In this article, we discuss and summarize the recent progress in the development of micro- and nanorobots towards the application in vivo, by focusing on four kinds of bio-imaging modes, i.e., FI, radionuclide imaging (RI), MRI, and US imaging which are reported recently. And the current challenges together with future research orientation related to localization of micro-/nano-robots in vivo are discussed.

Imaging modalities with micro and nanorobots

Fluorescent imaging

Fluorescent technique, as a powerful ex vivo or in vitro tool for biology and biomedicine, has been widely used in biological research during the past decades for the usual examination of histological tissue samples or living cells (22,23). Compared to other highly sensitive imaging techniques, fluorescence-based technique has the advantages of the use of visible light illumination without causing harmful ionizing effects to organisms and the low cost of probe materials (24,25). On one hand, numerous fluorescent probes including organic dyes, fluorescent metal nanoclusters, semiconductor quantum dots, and fluorescent metal organic frameworks are designed to generally label various types of cells and organelles, or even to index the presence of peculiar biomolecules (26-29). On the other hand, significant advances have been made in miniaturizing the FI to the level for catheterization or endoscopy, which can be inserted into the body with minimal invasiveness (7). Inspired by these fascinating merits and advances, the integration of this technique into micro-/nanorobots not only simplifies the tracking and targeting of micro-/nano-robotics, but also greatly extends their application to active bioimaging and bio-diagnosis. To date, various fluorescent micro-/nano-robots have been prepared through introducing the fluorescent substances, mainly including the use of intrinsically fluorescent raw materials to fabricate the robots or the incorporation of existing fluorescent labeling or tags during the preparation process. These micro-/nano-robots can achieve more precise targeting imaging under the guidance of an external field than conventional diffusion-based chemical targeting, accompanied by other advantages from active motion. Based on the difference in fluorescent modifiers, we will discuss the fluorescent micro-/nano-robots from the following aspects.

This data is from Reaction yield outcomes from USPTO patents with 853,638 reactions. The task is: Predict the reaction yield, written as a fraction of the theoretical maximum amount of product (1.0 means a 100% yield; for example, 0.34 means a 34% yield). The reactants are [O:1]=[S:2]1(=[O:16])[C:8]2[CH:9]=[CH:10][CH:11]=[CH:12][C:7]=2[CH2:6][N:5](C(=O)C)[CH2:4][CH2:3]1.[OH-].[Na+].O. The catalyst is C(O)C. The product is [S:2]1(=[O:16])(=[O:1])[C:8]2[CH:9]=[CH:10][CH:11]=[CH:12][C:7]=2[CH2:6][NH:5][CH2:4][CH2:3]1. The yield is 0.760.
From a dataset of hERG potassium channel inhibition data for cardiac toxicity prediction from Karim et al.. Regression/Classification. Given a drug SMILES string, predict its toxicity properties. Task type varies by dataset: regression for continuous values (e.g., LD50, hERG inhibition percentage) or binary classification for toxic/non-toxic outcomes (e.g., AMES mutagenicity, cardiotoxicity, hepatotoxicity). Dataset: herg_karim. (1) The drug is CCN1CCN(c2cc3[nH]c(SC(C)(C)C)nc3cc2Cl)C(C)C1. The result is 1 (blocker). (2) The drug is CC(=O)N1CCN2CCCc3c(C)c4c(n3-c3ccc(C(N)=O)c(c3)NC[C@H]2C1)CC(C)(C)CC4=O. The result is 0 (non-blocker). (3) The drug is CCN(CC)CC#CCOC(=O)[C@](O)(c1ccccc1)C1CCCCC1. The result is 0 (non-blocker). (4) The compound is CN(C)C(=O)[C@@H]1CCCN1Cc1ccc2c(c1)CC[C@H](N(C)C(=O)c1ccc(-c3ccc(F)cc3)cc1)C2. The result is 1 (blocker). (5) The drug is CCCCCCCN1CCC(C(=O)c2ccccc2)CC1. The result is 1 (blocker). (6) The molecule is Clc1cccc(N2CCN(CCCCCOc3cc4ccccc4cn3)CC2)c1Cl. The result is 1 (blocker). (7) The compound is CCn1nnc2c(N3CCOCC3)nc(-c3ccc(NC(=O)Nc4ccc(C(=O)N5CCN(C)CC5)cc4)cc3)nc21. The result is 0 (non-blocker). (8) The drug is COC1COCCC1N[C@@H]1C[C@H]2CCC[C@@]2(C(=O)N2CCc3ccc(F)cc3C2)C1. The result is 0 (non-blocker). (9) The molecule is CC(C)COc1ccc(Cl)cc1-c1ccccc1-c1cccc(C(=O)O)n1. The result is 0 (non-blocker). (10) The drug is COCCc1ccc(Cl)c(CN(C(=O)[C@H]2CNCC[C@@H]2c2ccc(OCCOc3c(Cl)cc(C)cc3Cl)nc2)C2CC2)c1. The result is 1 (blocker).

To our knowledge, various biological organisms in nature show an intrinsic fluorescence, named autofluorescence, in the range from UV-visible light to near-IR light when excited with light at suitable wavelength (30). This widespread phenomenon is originated from the common presence of intrinsic molecules acting as endogenous fluorophores in the organisms (31). Such many endogenous fluorophores greatly influence their autofluorescence emission features, thus offer a powerful tool for the directly monitoring of the biological substrates. On the one hand, autofluorescence phenomena have a great adverse effect on the FI with other probes, especially for UV light and blue light illumination (32). On the other hand, strong and long-wavelength autofluorescence can characterize subtle changes of interconnected morphological and metabolic properties of cells and even tissues in real time under physiological conditions (33). Since the micro-/nano-robots are usually prepared using various raw materials, when some materials with the intrinsic autofluorescence are used, those devices can be endowed with fluorescence, making them show great promises in real-time tracking and localization by using the fluorescence signal.